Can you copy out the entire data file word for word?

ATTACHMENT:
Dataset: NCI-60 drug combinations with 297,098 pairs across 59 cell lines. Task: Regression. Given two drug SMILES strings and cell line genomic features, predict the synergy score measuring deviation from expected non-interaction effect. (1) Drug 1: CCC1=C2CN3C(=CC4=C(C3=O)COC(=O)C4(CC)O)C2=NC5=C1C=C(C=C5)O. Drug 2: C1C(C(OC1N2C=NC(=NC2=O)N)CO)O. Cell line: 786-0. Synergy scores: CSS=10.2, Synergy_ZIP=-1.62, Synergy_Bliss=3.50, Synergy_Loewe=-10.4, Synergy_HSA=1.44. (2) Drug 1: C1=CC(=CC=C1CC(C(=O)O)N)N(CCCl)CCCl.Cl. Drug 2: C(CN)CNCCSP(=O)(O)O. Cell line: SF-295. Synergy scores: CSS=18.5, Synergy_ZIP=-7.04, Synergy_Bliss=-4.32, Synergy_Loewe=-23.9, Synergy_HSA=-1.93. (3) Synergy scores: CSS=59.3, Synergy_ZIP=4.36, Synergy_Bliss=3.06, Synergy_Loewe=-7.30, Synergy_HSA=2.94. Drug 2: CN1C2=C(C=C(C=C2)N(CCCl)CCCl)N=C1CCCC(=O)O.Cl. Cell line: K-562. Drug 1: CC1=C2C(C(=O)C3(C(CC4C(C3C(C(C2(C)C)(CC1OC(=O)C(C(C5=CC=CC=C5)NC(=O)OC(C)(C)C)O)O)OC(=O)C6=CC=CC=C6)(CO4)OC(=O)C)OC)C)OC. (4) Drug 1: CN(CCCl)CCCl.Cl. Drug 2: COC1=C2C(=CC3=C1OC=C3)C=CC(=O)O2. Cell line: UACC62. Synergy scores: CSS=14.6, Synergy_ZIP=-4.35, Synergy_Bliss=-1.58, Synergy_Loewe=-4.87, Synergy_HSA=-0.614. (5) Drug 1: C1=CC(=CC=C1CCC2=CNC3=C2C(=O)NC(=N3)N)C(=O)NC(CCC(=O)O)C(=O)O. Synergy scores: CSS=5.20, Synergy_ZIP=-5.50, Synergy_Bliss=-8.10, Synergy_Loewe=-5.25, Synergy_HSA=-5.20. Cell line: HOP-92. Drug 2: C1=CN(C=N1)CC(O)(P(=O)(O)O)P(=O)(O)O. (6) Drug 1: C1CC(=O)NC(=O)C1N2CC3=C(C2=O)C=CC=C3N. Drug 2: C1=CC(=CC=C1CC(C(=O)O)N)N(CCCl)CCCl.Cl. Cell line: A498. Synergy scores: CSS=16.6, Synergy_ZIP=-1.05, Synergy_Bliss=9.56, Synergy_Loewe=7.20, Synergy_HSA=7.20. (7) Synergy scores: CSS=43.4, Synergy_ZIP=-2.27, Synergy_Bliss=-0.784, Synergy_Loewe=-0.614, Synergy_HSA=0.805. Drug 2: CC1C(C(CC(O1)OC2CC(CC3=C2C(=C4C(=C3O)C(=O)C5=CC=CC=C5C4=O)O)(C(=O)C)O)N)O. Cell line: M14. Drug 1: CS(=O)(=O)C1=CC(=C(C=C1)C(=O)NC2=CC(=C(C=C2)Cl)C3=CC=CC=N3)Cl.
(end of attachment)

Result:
Dataset: NCI-60 drug combinations with 297,098 pairs across 59 cell lines. Task: Regression. Given two drug SMILES strings and cell line genomic features, predict the synergy score measuring deviation from expected non-interaction effect. (1) Drug 1: CCC1=C2CN3C(=CC4=C(C3=O)COC(=O)C4(CC)O)C2=NC5=C1C=C(C=C5)O. Drug 2: C1C(C(OC1N2C=NC(=NC2=O)N)CO)O. Cell line: 786-0. Synergy scores: CSS=10.2, Synergy_ZIP=-1.62, Synergy_Bliss=3.50, Synergy_Loewe=-10.4, Synergy_HSA=1.44. (2) Drug 1: C1=CC(=CC=C1CC(C(=O)O)N)N(CCCl)CCCl.Cl. Drug 2: C(CN)CNCCSP(=O)(O)O. Cell line: SF-295. Synergy scores: CSS=18.5, Synergy_ZIP=-7.04, Synergy_Bliss=-4.32, Synergy_Loewe=-23.9, Synergy_HSA=-1.93. (3) Synergy scores: CSS=59.3, Synergy_ZIP=4.36, Synergy_Bliss=3.06, Synergy_Loewe=-7.30, Synergy_HSA=2.94. Drug 2: CN1C2=C(C=C(C=C2)N(CCCl)CCCl)N=C1CCCC(=O)O.Cl. Cell line: K-562. Drug 1: CC1=C2C(C(=O)C3(C(CC4C(C3C(C(C2(C)C)(CC1OC(=O)C(C(C5=CC=CC=C5)NC(=O)OC(C)(C)C)O)O)OC(=O)C6=CC=CC=C6)(CO4)OC(=O)C)OC)C)OC. (4) Drug 1: CN(CCCl)CCCl.Cl. Drug 2: COC1=C2C(=CC3=C1OC=C3)C=CC(=O)O2. Cell line: UACC62. Synergy scores: CSS=14.6, Synergy_ZIP=-4.35, Synergy_Bliss=-1.58, Synergy_Loewe=-4.87, Synergy_HSA=-0.614. (5) Drug 1: C1=CC(=CC=C1CCC2=CNC3=C2C(=O)NC(=N3)N)C(=O)NC(CCC(=O)O)C(=O)O. Synergy scores: CSS=5.20, Synergy_ZIP=-5.50, Synergy_Bliss=-8.10, Synergy_Loewe=-5.25, Synergy_HSA=-5.20. Cell line: HOP-92. Drug 2: C1=CN(C=N1)CC(O)(P(=O)(O)O)P(=O)(O)O. (6) Drug 1: C1CC(=O)NC(=O)C1N2CC3=C(C2=O)C=CC=C3N. Drug 2: C1=CC(=CC=C1CC(C(=O)O)N)N(CCCl)CCCl.Cl. Cell line: A498. Synergy scores: CSS=16.6, Synergy_ZIP=-1.05, Synergy_Bliss=9.56, Synergy_Loewe=7.20, Synergy_HSA=7.20. (7) Synergy scores: CSS=43.4, Synergy_ZIP=-2.27, Synergy_Bliss=-0.784, Synergy_Loewe=-0.614, Synergy_HSA=0.805. Drug 2: CC1C(C(CC(O1)OC2CC(CC3=C2C(=C4C(=C3O)C(=O)C5=CC=CC=C5C4=O)O)(C(=O)C)O)N)O. Cell line: M14. Drug 1: CS(=O)(=O)C1=CC(=C(C=C1)C(=O)NC2=CC(=C(C=C2)Cl)C3=CC=CC=N3)Cl.